It also smacks of political correctness (to me). It’s like some thought experiment. If we change the words, we protect those who might be harmed by them. If we change the words, we’ll prevent our children from becoming violent or otherwise behaving in a way we find unacceptable.

Big Brother, anyone? Maybe that’s overstating the issue, but I’ve always thought that common courtesy and thoughtfulness were more effective than political correctness.

Why does this concern me? Political correctness is another form of censorship. It all comes from the same, admittedly well-meaning, place, but truthfully, it doesn’t help anyone.

Those of you who have young children will know what happens when they learn their first swear word. Even if it’s something merely socially unacceptable like poopy-head or fart-face (kids often return from daycare or kindergarten with words like these) is it ever effective to forbid them from saying it?

If you’ve tried that strategy, you may have had a wee tyke running through your house shouting poopy-head at the top of her or his lungs. They do that.

More often, parents will have (sometimes repeated) discussions with their children to let them know that their words may make other people feel uncomfortable or hurt and that these words are not ones we should say without thinking about them and about the consequences of saying hurtful words to others.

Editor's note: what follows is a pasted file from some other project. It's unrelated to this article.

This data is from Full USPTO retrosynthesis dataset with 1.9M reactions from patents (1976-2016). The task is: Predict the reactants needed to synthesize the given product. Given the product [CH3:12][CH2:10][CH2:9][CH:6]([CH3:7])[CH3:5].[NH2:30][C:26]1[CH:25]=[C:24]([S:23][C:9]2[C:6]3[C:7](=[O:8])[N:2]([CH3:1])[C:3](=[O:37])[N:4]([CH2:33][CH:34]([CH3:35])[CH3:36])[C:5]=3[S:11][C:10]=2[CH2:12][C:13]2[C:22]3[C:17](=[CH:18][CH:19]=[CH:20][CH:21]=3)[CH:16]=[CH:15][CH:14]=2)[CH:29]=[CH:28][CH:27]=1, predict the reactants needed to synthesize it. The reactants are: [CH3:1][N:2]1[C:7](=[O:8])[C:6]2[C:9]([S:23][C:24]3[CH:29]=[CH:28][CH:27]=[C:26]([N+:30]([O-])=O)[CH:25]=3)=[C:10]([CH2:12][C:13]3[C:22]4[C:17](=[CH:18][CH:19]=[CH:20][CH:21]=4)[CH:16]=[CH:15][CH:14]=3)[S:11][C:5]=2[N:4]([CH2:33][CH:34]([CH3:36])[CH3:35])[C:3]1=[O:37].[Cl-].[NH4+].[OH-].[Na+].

Parents teach their children respect and courtesy. They teach their children to think before they speak. They teach their children about context and about human failings (you might hear Mommy or Daddy say a bad word when we’re really upset, but sometimes even we forget we shouldn’t say these things).

These early lessons can be the groundwork for more important issues that need to be discussed as children grow older. From bullying to bigotry, sexism to sexuality, words that some people find offensive are essential to these discussions.

We need to use our words, all of them, to provide our children with the tools that will help them mature into courteous and respectful people. We need to use sexually explicit terms to discuss the facts of life as well as alternative sexualities and the respect we all should have for them.

We can’t pretend vulgarity doesn’t exist. We can’t ignore bullying, discrimination, misogyny, or homophobia, and hope they’ll go away just because we don’t use “those words” anymore.

We need to teach people to be wise about their use of words.

I think that’s why Clean Reader disturbs me so much. It’s a dumbing down of language. Censorship of this kind is for people who think reading profanity will corrupt them. Censorship is for people who can’t or don’t want to trust their own judgement.